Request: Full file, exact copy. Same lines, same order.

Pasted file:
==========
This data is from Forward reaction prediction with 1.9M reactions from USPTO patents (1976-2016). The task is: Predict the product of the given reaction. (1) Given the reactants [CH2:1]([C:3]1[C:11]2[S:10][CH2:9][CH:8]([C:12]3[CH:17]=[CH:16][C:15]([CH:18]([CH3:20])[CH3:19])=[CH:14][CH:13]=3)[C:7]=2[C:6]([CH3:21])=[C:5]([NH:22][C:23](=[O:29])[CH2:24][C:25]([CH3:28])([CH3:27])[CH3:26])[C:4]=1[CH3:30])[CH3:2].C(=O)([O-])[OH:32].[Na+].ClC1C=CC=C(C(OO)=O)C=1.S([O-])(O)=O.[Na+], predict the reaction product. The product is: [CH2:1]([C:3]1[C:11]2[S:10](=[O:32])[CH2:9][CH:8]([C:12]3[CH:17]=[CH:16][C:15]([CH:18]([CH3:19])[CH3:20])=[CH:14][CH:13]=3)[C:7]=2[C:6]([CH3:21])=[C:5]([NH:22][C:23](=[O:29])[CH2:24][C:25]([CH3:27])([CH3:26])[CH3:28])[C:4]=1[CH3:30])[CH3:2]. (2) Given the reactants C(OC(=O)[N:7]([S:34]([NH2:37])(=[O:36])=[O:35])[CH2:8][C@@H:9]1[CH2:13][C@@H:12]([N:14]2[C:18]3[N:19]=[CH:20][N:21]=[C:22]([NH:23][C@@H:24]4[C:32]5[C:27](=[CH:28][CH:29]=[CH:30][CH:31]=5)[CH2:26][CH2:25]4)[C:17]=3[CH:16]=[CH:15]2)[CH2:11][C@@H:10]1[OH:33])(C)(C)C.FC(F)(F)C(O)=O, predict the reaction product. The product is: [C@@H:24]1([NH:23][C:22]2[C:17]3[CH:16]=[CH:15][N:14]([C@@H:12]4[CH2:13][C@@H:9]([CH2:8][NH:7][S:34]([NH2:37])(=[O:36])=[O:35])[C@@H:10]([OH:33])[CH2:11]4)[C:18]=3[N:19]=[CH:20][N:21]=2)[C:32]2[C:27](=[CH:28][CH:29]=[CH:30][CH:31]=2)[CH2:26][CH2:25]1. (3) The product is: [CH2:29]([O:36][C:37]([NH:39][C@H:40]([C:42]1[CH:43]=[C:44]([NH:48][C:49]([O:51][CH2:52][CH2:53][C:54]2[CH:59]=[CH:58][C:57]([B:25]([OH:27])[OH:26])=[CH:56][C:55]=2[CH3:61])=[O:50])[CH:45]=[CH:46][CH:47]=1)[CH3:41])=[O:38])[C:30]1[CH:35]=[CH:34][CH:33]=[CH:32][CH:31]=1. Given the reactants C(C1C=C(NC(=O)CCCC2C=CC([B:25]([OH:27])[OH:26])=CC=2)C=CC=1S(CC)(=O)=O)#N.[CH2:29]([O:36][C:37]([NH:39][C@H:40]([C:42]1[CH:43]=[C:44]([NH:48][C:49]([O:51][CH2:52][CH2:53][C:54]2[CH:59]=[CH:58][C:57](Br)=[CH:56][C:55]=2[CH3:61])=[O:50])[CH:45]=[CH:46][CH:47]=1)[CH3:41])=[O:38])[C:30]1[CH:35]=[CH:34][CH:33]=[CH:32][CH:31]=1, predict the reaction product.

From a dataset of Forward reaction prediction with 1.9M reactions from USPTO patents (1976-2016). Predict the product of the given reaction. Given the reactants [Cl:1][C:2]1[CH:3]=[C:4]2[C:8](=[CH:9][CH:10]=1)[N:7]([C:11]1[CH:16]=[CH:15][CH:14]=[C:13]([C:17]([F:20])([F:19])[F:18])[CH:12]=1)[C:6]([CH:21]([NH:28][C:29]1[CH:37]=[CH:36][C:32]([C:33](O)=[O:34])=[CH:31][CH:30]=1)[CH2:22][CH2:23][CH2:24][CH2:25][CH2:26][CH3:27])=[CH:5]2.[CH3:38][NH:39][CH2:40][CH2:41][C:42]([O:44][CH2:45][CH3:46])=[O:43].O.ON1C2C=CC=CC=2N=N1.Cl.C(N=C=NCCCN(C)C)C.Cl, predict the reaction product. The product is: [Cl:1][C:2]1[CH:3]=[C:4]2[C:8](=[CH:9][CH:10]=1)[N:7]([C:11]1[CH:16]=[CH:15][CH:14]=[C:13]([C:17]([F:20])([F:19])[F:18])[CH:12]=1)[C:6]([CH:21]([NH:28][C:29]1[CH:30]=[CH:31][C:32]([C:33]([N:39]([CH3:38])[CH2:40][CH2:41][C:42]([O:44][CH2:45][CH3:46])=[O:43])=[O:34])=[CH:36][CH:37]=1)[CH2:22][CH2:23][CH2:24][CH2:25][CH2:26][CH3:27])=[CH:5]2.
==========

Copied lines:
This data is from Forward reaction prediction with 1.9M reactions from USPTO patents (1976-2016). The task is: Predict the product of the given reaction. (1) Given the reactants [CH2:1]([C:3]1[C:11]2[S:10][CH2:9][CH:8]([C:12]3[CH:17]=[CH:16][C:15]([CH:18]([CH3:20])[CH3:19])=[CH:14][CH:13]=3)[C:7]=2[C:6]([CH3:21])=[C:5]([NH:22][C:23](=[O:29])[CH2:24][C:25]([CH3:28])([CH3:27])[CH3:26])[C:4]=1[CH3:30])[CH3:2].C(=O)([O-])[OH:32].[Na+].ClC1C=CC=C(C(OO)=O)C=1.S([O-])(O)=O.[Na+], predict the reaction product. The product is: [CH2:1]([C:3]1[C:11]2[S:10](=[O:32])[CH2:9][CH:8]([C:12]3[CH:17]=[CH:16][C:15]([CH:18]([CH3:19])[CH3:20])=[CH:14][CH:13]=3)[C:7]=2[C:6]([CH3:21])=[C:5]([NH:22][C:23](=[O:29])[CH2:24][C:25]([CH3:27])([CH3:26])[CH3:28])[C:4]=1[CH3:30])[CH3:2]. (2) Given the reactants C(OC(=O)[N:7]([S:34]([NH2:37])(=[O:36])=[O:35])[CH2:8][C@@H:9]1[CH2:13][C@@H:12]([N:14]2[C:18]3[N:19]=[CH:20][N:21]=[C:22]([NH:23][C@@H:24]4[C:32]5[C:27](=[CH:28][CH:29]=[CH:30][CH:31]=5)[CH2:26][CH2:25]4)[C:17]=3[CH:16]=[CH:15]2)[CH2:11][C@@H:10]1[OH:33])(C)(C)C.FC(F)(F)C(O)=O, predict the reaction product. The product is: [C@@H:24]1([NH:23][C:22]2[C:17]3[CH:16]=[CH:15][N:14]([C@@H:12]4[CH2:13][C@@H:9]([CH2:8][NH:7][S:34]([NH2:37])(=[O:36])=[O:35])[C@@H:10]([OH:33])[CH2:11]4)[C:18]=3[N:19]=[CH:20][N:21]=2)[C:32]2[C:27](=[CH:28][CH:29]=[CH:30][CH:31]=2)[CH2:26][CH2:25]1. (3) The product is: [CH2:29]([O:36][C:37]([NH:39][C@H:40]([C:42]1[CH:43]=[C:44]([NH:48][C:49]([O:51][CH2:52][CH2:53][C:54]2[CH:59]=[CH:58][C:57]([B:25]([OH:27])[OH:26])=[CH:56][C:55]=2[CH3:61])=[O:50])[CH:45]=[CH:46][CH:47]=1)[CH3:41])=[O:38])[C:30]1[CH:35]=[CH:34][CH:33]=[CH:32][CH:31]=1. Given the reactants C(C1C=C(NC(=O)CCCC2C=CC([B:25]([OH:27])[OH:26])=CC=2)C=CC=1S(CC)(=O)=O)#N.[CH2:29]([O:36][C:37]([NH:39][C@H:40]([C:42]1[CH:43]=[C:44]([NH:48][C:49]([O:51][CH2:52][CH2:53][C:54]2[CH:59]=[CH:58][C:57](Br)=[CH:56][C:55]=2[CH3:61])=[O:50])[CH:45]=[CH:46][CH:47]=1)[CH3:41])=[O:38])[C:30]1[CH:35]=[CH:34][CH:33]=[CH:32][CH:31]=1, predict the reaction product.

From a dataset of Forward reaction prediction with 1.9M reactions from USPTO patents (1976-2016). Predict the product of the given reaction. Given the reactants [Cl:1][C:2]1[CH:3]=[C:4]2[C:8](=[CH:9][CH:10]=1)[N:7]([C:11]1[CH:16]=[CH:15][CH:14]=[C:13]([C:17]([F:20])([F:19])[F:18])[CH:12]=1)[C:6]([CH:21]([NH:28][C:29]1[CH:37]=[CH:36][C:32]([C:33](O)=[O:34])=[CH:31][CH:30]=1)[CH2:22][CH2:23][CH2:24][CH2:25][CH2:26][CH3:27])=[CH:5]2.[CH3:38][NH:39][CH2:40][CH2:41][C:42]([O:44][CH2:45][CH3:46])=[O:43].O.ON1C2C=CC=CC=2N=N1.Cl.C(N=C=NCCCN(C)C)C.Cl, predict the reaction product. The product is: [Cl:1][C:2]1[CH:3]=[C:4]2[C:8](=[CH:9][CH:10]=1)[N:7]([C:11]1[CH:16]=[CH:15][CH:14]=[C:13]([C:17]([F:20])([F:19])[F:18])[CH:12]=1)[C:6]([CH:21]([NH:28][C:29]1[CH:30]=[CH:31][C:32]([C:33]([N:39]([CH3:38])[CH2:40][CH2:41][C:42]([O:44][CH2:45][CH3:46])=[O:43])=[O:34])=[CH:36][CH:37]=1)[CH2:22][CH2:23][CH2:24][CH2:25][CH2:26][CH3:27])=[CH:5]2.